Playing with blocks, balancing books while walking, building mazes with furniture are some other ways of building strength, flexibility, and balance related exercises. Each of these exercises is chosen to complement the stage of development that the children in the particular age group are going through.
The facilitators also take additional time and effort to encourage those who may not show a natural inclination towards physical activities. While most young children are naturally inclined towards play and games, there are few who need additional support on some particular aspects – e.g. a child who trips often may need more attention to their natural balancing skills. These needs are observed by the facilitators and are worked upon continuously.
For me, personally, it is a sheer joy to see children enjoying themselves right in the morning, while their bodies grow stronger naturally. It is such a stark departure from what I had experienced as a child – standing in queues in the morning assembly, doing series of motions while someone counted from one to eight and backwards. I used to dread that time as it never motivated me – and frankly, it wasn’t fun in any way. The fear of being punished for getting it wrong always took away whatever little benefit I would have otherwise derived from the activity.
In the latter age groups, the PE programme involves more specific exercises and games. Certain days are dedicated to volleyball while other days are for handball. A much-loved game is football which is included at least twice a week. Children are also introduced to yoga from the early age of eight. It is common to see children giggling while learning to pronounce the names of various asanas.
As children continue to grow, they also start understanding the importance of physical fitness and notice changes in their bodies while when they pursue physical fitness versus when they are not active. The older children also start diving deeper into yoga, meditation, and pranayam to understand their bodies better and explore the connection between mind, body, and emotions.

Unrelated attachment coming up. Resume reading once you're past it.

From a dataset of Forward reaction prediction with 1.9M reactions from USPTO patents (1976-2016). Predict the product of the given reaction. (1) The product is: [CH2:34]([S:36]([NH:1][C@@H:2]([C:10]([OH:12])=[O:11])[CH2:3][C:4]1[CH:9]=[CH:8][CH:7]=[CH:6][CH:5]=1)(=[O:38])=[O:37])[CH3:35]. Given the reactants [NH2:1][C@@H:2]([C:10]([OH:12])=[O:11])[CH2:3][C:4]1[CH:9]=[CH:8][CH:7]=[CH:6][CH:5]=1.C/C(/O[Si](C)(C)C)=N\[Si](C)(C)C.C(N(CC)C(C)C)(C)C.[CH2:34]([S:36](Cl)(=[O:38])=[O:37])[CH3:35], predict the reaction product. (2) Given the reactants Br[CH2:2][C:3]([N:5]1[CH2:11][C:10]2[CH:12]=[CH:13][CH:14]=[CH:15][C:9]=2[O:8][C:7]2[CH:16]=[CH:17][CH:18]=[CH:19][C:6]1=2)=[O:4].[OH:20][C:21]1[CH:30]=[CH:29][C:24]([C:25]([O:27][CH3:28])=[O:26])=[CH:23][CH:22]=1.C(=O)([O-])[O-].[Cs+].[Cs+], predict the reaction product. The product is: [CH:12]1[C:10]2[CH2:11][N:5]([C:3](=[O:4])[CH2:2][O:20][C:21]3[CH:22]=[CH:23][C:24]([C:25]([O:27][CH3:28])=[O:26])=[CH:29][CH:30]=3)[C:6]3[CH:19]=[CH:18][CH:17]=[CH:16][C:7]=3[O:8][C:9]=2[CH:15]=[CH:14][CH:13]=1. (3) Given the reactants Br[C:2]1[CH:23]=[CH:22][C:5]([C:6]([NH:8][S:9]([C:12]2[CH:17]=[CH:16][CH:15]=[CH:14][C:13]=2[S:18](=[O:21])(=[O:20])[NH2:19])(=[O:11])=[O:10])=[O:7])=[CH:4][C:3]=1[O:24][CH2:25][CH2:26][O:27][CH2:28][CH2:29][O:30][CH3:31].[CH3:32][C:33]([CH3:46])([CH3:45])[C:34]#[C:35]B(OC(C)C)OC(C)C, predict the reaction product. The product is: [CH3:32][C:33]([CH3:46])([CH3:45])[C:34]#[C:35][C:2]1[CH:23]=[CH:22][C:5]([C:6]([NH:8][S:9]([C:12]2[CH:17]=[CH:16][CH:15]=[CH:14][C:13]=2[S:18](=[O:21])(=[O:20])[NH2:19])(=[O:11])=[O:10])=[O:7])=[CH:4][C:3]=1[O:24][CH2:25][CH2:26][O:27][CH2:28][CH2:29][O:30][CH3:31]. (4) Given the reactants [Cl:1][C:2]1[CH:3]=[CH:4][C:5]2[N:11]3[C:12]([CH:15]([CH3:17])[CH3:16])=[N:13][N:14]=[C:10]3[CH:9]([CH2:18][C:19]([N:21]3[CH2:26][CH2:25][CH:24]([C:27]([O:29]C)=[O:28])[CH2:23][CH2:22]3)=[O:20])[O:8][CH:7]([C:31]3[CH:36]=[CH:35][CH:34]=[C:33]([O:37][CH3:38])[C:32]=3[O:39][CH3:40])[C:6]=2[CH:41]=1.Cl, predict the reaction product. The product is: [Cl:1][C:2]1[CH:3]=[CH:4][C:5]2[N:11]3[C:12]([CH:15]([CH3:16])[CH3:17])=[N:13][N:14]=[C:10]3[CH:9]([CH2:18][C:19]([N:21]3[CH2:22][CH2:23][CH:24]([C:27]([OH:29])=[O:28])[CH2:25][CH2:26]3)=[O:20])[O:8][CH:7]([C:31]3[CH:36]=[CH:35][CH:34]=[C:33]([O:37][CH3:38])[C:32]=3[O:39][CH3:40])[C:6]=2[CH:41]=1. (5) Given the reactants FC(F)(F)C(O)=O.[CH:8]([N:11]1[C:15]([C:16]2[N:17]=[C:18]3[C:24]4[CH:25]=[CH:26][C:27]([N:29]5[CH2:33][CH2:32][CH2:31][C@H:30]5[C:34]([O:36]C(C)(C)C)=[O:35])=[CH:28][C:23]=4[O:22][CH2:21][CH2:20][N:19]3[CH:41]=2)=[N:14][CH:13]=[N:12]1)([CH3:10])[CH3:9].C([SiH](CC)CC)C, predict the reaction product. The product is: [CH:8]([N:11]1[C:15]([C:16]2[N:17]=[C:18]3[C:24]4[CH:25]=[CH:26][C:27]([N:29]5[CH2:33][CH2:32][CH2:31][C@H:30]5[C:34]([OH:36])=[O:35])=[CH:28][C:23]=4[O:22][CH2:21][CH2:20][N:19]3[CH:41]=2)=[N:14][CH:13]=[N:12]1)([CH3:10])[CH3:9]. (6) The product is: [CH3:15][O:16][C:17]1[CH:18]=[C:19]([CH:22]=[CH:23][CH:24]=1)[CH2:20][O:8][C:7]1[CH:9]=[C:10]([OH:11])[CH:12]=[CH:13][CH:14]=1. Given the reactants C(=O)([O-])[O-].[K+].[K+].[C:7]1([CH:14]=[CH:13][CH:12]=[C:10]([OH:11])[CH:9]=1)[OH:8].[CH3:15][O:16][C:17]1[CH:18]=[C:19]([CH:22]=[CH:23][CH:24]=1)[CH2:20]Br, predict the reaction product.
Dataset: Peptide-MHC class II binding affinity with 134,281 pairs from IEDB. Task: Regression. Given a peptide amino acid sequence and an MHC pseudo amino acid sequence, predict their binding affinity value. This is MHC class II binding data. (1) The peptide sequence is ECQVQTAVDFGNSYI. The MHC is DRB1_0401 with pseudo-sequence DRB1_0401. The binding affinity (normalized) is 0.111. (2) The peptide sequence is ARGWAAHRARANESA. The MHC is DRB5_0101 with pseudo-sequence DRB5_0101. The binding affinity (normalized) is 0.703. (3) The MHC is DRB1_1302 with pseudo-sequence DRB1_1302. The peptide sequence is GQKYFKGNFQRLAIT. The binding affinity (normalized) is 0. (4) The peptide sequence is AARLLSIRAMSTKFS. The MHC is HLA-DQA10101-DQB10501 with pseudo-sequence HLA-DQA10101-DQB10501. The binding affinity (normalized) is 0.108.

Introducing PE as a fun activity, incorporating it in different parts of the school day and consistently doing it first thing in the morning naturally makes it a part of a child’s healthy lifestyle for years to come. It is also important for children to recognize that a healthy mind is part of a healthy body. It is a well known fact that a consistent physical activity routine triggers parts of the brain that encourage learning. It is also known that the emotional state of a mind is significantly improved through physical exercises. There are many other well researched and known benefits beyond these.
Beyond physical exercise, fitness is also nurtured by establishing healthy sleep routines. Students at Imara are encouraged to have earlier bed times to enable them to have a full sleep cycle, indirectly helping them grasp most of what is taught at school. Facilitators observe if a child is not sleeping correctly, or if they lack focus, concentration, and speed during PE and other classes. Body posture is also paid attention to by the facilitators and children are encouraged to maintain right postures.
Last, but definitely not the leas – food is part of fitness, and children are served healthy lunch with different options every day. They are encouraged to taste everything and then decide what they would like to have for lunch. Healthy versus unhealthy food options are also discussed. I have mostly observed that children at Imara clearly understand the pitfalls of junk food and consume it in moderation.
In the senior classes, students start becoming more aware of their body, its strengths and limitations. They work will facilitators to improve their fitness levels and develop a deeper understanding of their physical being. To summarize – at Imara, nurturing the physical being is considered as important as nurturing the mental and emotional faculties. Their interconnectedness is well recognized and incorporated throughout the day.
So, jump, skip, hop, and run all you want, children! Imara is a place that will make you fall in love with fitness without you even realizing it.
Next: Part Four: Helping our Children Become Joyful Learners